Anchor Text: The novel/play/poem/nonfiction text that is the primary text that exemplifies a chosen theme. It is the text that is the source for all the supporting texts and lessons. The confusion is that this is the book that is taught. This is wrong. You do not teach To Kill a Mockingbird. You use To Kill a Mockingbird as an anchor text to explore the inherent nature of good and evil in people.
Now that my annual plans have been completed and I have attended all the necessary conferences for the summer, it’s time to buckle down and prepare for the fall. I’ve been sampling classic literature over the summer, which has never been my genre of choice but have been compelled to through my 100 Books challenge, and have finalized my anchor text selection:
- “Macbeth” by William Shakespeare (Both Standard and Honors)
- Frankenstein by Mary Shelley (Both Standard and Honors)
- Pride and Prejudice by Jane Austen (Honors)
- 1984 by George Orwell (Both Standard and Honors)
The theme for 2014-2015 is The Use and Abuse of Power. We will be exploring those in authority throughout the historical context of each text, how the characters and plot reflect those in authority and the social commentary made by the authors, who is in authority and why, what happens when power/authority is abused, social structures throughout history, and the role of the “average man.”
I’ve been working with my colleagues, who are new to the teaching profession, assisting them with their own curriculum, pacing guides, and text selection. The number one question that they’ve asked me is, “How do you choose WHAT to teach with SO many choices?!?” The truth is that there are several factors that must be taken into consideration.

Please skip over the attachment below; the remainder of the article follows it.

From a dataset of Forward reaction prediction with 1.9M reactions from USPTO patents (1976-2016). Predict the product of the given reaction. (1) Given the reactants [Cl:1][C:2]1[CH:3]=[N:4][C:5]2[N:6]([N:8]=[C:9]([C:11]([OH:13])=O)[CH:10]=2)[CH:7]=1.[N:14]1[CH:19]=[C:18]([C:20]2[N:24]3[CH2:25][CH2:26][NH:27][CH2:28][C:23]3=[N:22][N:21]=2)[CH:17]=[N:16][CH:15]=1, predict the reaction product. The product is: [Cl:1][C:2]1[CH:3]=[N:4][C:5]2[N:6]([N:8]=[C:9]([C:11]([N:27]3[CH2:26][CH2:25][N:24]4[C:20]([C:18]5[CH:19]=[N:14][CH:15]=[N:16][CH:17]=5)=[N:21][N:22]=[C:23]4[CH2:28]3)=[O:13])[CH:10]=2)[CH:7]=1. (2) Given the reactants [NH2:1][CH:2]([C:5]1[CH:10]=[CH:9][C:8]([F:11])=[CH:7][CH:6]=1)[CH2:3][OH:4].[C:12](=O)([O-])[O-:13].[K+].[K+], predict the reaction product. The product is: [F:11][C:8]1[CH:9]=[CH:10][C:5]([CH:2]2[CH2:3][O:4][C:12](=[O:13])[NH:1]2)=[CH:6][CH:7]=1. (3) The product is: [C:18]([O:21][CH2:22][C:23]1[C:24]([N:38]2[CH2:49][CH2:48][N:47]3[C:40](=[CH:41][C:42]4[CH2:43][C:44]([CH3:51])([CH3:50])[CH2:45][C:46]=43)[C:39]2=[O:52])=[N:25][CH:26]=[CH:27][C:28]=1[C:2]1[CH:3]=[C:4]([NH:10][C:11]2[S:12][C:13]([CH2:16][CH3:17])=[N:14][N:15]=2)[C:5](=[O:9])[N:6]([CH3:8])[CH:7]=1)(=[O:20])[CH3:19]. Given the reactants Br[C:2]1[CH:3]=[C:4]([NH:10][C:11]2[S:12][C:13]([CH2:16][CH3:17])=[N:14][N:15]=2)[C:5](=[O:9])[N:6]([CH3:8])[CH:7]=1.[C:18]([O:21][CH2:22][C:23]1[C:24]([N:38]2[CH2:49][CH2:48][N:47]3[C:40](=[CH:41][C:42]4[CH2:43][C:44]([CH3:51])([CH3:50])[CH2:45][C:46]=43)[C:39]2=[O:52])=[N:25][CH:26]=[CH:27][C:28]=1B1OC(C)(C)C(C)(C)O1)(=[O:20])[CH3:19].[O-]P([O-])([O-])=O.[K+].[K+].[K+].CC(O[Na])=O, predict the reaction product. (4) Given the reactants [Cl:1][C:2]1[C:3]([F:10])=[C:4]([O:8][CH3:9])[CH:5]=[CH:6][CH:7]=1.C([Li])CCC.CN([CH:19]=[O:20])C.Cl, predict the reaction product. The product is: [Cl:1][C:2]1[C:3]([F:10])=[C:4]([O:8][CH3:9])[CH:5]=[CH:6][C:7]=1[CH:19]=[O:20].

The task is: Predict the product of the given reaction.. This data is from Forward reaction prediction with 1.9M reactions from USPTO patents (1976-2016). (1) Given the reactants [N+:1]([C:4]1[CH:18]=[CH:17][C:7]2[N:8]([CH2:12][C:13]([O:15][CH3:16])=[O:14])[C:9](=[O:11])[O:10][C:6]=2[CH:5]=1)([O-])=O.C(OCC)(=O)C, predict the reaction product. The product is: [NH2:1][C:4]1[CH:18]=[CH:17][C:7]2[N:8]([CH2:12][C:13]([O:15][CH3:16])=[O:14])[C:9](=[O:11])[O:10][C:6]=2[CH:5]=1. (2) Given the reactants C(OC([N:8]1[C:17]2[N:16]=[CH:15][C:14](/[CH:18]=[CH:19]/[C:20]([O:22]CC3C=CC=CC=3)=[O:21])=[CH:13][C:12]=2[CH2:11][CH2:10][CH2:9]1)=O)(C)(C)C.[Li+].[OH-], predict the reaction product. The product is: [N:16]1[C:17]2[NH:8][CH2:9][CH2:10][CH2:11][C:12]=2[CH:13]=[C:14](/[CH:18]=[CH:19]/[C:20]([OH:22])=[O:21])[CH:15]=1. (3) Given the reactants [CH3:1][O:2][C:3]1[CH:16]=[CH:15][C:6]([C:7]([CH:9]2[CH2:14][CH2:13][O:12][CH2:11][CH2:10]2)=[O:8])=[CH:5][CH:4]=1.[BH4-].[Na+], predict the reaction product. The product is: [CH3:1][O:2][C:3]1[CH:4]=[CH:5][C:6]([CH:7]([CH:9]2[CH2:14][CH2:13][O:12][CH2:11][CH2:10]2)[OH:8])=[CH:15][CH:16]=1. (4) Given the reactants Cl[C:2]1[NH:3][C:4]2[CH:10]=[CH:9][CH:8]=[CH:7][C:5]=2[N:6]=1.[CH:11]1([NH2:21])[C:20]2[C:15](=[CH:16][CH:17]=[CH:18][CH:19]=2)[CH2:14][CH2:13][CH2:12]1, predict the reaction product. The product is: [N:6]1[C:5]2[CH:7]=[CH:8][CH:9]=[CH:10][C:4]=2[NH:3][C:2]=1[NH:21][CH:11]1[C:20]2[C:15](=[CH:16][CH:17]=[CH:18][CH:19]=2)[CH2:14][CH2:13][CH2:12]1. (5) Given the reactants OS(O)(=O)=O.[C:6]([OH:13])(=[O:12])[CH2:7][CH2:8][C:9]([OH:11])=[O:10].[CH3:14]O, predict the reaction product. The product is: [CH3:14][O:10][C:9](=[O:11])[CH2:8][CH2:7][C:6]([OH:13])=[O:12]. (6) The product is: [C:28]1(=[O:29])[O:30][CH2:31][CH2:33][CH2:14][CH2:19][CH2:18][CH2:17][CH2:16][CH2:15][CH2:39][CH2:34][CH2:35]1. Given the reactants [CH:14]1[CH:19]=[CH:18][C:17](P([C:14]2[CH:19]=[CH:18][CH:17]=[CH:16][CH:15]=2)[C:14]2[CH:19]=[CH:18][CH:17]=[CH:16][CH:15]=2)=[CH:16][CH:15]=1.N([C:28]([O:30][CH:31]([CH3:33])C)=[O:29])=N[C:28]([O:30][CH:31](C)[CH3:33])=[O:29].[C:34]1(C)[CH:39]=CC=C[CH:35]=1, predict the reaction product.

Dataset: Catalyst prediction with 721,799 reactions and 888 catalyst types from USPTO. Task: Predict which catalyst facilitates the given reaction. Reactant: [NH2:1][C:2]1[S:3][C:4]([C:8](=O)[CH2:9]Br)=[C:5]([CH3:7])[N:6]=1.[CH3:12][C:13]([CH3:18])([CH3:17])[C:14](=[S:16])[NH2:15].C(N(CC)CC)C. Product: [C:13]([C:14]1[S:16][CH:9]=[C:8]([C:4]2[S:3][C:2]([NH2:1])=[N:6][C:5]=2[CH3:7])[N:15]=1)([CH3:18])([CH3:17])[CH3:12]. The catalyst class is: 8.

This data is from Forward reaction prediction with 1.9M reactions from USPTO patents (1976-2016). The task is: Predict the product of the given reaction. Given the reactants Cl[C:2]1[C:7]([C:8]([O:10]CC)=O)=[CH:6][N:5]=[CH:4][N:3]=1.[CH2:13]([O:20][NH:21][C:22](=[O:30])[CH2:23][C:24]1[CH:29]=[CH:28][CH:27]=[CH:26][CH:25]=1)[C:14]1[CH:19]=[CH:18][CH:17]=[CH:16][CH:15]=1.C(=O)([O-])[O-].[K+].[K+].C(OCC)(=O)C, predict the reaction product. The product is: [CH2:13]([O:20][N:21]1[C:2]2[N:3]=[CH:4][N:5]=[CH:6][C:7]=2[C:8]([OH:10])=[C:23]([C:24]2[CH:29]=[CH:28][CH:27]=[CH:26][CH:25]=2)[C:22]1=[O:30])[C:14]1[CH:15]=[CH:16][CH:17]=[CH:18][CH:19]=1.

1. Is this a text that I am going to be comfortable enough to teach?
2. Is this text appropriate for my students, both in text-complexity and content?
3. Is this text county/admin approved? How much will I have to fight if there is controversy around this text?
4. What am I hoping to teach my students by utilizing this specific text?
5. What supplemental texts (short stories, nonfiction, poetry, etc) can I use to support the theme/Big Picture of this unit?
6. Will my students be able to relate to this text? How will I make this relevant to them? The buy-in factor.
These are all questions that I ask myself as I make the decision of whether or not to include a text as an anchor text. Once I have identified these texts, which I promise you is probably the most difficult part of curriculum planning for me, I reread the text with the idea in mind of identifying:
- Elements of Characterization
- Examples of themes
- Significant quotes
I will also begin brainstorming project or essay ideas. I do not begin thinking about quizzes or tests until I’m much closer to actually teaching the unit.